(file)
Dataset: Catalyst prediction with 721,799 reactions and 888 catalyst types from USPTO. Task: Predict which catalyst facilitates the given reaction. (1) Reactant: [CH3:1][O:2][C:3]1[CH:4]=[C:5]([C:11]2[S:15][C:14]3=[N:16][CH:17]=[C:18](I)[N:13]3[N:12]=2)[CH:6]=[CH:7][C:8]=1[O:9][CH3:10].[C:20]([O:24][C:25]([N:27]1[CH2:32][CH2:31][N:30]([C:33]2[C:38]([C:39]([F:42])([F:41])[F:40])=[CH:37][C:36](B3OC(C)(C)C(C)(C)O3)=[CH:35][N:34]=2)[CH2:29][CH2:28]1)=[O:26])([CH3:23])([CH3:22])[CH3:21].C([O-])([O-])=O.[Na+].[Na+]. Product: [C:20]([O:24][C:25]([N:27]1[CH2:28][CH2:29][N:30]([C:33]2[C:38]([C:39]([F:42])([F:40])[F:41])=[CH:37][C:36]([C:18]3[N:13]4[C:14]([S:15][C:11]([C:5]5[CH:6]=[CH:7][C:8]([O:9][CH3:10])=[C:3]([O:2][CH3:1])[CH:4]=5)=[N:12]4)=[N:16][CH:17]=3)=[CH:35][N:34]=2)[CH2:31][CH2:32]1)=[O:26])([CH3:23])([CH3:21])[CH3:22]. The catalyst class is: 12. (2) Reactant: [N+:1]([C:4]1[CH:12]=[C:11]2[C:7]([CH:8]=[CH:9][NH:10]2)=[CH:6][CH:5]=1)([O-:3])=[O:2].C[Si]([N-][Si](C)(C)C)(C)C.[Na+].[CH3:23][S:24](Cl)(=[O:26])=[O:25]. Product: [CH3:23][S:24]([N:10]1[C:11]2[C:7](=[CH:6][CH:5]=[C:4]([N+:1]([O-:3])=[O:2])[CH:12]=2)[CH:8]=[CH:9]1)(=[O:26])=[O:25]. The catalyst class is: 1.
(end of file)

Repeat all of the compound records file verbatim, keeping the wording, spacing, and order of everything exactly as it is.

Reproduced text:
Dataset: Catalyst prediction with 721,799 reactions and 888 catalyst types from USPTO. Task: Predict which catalyst facilitates the given reaction. (1) Reactant: [CH3:1][O:2][C:3]1[CH:4]=[C:5]([C:11]2[S:15][C:14]3=[N:16][CH:17]=[C:18](I)[N:13]3[N:12]=2)[CH:6]=[CH:7][C:8]=1[O:9][CH3:10].[C:20]([O:24][C:25]([N:27]1[CH2:32][CH2:31][N:30]([C:33]2[C:38]([C:39]([F:42])([F:41])[F:40])=[CH:37][C:36](B3OC(C)(C)C(C)(C)O3)=[CH:35][N:34]=2)[CH2:29][CH2:28]1)=[O:26])([CH3:23])([CH3:22])[CH3:21].C([O-])([O-])=O.[Na+].[Na+]. Product: [C:20]([O:24][C:25]([N:27]1[CH2:28][CH2:29][N:30]([C:33]2[C:38]([C:39]([F:42])([F:40])[F:41])=[CH:37][C:36]([C:18]3[N:13]4[C:14]([S:15][C:11]([C:5]5[CH:6]=[CH:7][C:8]([O:9][CH3:10])=[C:3]([O:2][CH3:1])[CH:4]=5)=[N:12]4)=[N:16][CH:17]=3)=[CH:35][N:34]=2)[CH2:31][CH2:32]1)=[O:26])([CH3:23])([CH3:21])[CH3:22]. The catalyst class is: 12. (2) Reactant: [N+:1]([C:4]1[CH:12]=[C:11]2[C:7]([CH:8]=[CH:9][NH:10]2)=[CH:6][CH:5]=1)([O-:3])=[O:2].C[Si]([N-][Si](C)(C)C)(C)C.[Na+].[CH3:23][S:24](Cl)(=[O:26])=[O:25]. Product: [CH3:23][S:24]([N:10]1[C:11]2[C:7](=[CH:6][CH:5]=[C:4]([N+:1]([O-:3])=[O:2])[CH:12]=2)[CH:8]=[CH:9]1)(=[O:26])=[O:25]. The catalyst class is: 1.